Landlords may provide voter registration

Councilman Jacob Frey said the plan could increase student voter turnout in neighborhoods with historically low rates.

Minneapolis City Councilman Jacob Frey speaks at a city council meeting at City Hall on Friday, July 10.

Daily File Photo

Minneapolis City Councilman Jacob Frey speaks at a city council meeting at City Hall on Friday, July 10.

by Benjamin Farniok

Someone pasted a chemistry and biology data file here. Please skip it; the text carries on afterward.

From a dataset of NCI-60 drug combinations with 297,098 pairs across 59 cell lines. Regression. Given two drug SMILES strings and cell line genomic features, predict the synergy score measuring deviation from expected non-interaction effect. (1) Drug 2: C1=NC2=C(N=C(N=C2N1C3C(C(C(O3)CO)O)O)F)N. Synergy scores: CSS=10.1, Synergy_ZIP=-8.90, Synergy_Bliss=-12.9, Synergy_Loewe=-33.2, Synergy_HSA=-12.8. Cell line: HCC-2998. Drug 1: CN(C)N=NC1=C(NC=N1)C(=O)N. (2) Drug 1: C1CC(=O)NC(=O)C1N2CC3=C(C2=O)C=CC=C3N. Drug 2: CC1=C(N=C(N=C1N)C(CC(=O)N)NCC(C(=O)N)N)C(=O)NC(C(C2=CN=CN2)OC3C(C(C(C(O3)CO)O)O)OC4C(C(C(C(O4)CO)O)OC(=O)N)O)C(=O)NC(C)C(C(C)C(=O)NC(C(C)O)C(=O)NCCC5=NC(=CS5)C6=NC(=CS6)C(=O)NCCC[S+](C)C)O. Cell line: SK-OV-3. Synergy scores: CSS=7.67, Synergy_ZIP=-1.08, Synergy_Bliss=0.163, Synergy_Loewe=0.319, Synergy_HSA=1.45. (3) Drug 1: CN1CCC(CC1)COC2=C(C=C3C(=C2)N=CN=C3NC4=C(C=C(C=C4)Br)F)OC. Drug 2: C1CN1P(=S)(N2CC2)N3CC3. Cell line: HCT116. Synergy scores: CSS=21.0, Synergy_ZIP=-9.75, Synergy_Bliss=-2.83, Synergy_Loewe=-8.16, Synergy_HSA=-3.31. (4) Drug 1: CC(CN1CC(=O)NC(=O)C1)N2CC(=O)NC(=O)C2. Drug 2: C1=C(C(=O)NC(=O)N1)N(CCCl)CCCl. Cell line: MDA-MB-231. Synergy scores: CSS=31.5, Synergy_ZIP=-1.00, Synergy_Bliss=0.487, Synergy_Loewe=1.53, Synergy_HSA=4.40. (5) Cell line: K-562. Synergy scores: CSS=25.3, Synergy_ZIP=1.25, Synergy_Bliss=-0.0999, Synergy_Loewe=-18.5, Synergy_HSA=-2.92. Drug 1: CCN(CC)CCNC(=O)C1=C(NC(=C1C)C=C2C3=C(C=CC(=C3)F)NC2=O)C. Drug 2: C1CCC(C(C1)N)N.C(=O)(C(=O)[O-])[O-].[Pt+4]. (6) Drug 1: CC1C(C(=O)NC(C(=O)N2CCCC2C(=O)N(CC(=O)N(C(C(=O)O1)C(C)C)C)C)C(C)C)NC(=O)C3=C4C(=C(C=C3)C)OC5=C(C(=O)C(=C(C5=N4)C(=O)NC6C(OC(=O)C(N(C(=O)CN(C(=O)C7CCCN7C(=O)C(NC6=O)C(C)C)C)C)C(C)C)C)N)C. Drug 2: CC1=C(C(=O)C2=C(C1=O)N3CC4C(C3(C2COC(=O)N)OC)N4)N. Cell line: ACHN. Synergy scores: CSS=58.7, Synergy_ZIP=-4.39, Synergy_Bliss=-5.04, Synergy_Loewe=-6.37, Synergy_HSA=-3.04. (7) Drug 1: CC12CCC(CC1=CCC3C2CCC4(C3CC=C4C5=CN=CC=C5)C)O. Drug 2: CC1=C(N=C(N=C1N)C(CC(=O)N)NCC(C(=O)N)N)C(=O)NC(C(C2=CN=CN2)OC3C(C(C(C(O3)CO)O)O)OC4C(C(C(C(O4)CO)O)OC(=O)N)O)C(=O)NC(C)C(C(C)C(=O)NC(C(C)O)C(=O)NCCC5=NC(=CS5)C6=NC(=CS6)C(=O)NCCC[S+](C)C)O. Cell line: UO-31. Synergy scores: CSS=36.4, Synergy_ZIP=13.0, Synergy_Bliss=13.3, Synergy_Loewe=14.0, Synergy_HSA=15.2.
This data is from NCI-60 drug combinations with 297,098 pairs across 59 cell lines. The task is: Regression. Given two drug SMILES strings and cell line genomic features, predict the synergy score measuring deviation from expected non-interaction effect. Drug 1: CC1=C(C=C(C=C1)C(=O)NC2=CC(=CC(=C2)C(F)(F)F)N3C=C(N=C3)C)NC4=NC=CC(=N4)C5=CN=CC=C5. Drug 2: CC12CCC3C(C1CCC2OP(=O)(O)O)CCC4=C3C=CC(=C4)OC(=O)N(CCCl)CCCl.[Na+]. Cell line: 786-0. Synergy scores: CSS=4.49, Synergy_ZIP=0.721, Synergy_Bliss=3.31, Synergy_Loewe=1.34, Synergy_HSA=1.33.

In an effort to persuade students to vote in local elections, Ward 3 City Councilman Jacob Frey is looking to University of Minnesota-area landlords for help. At a City Council meeting last week, Frey announced he will introduce a plan at the end of the month that would require landlords to hand out voter registration documents to residents when they move in. The idea aims to make voter registration easier for student renters and to increase the number of students turning out on Election Day. Frey said he hopes the ease of access to voter registration would make voting more appealing to students, which he said is a group that could hold a big chunk of political power in Minneapolis should voter turnout increase. âÄúLike going to a hotel with a mint on your pillow, you walk into your new apartment and you have got a voter [registration document] right there,âÄù he said. In the 2014 primary election, the University area and nearby neighborhoods Marcy Holmes and Southeast Como saw the lowest voter turnout in the city. University-area voting precincts in the Second and Third Wards saw only 0.69 percent and 3.27 percent voter turnout, respectively. Frey said low voter turnout in student-occupied areas tends to stem from a lack of knowledge about local elections and the candidates, adding that student populations are difficult to engage in politics. âÄúCampaigning in Dinkytown is like entering a land war with Asia âÄî you just donâÄôt do it.âÄù Frey said. He said he hopes his new plans will change student sentiment surrounding local elections. Early participation in politics can lead to a lifetime interest, Minnesota Public Interest Research Group executive director Ryan Kennedy said. Dinkytown Rentals, a University-area company that would be affected by FreyâÄôs proposal, already provides students with voter registration forms in their rental office, owner Tim Harmsen said. Should the proposal pass, Harmsen said he wouldnâÄôt have to make many changes, but smaller rental businesses may feel the extra strain. Though an extra burden, he said it is worth it if it means students are voting on Election Day. Frey said he wants to give landlords registration forms at the time of their annual license renewal to make the process easier. Sami Rahamim, a public and nonprofit management sophomore and a coordinator for the Minnesota Student AssociationâÄôs government and legislative affairs team, said the proposed plan will be a good way to get students to the polls. âÄúAnything we can do to make it easier, IâÄôm all for it,âÄù Rahamim said. Some members of City Council are supportive of the possible change, like Ward 1 City Councilman Kevin Reich, who said he likes to see new methods to increase voter turnout. Frey said he expects the proposal to pass at the full council meeting early next month.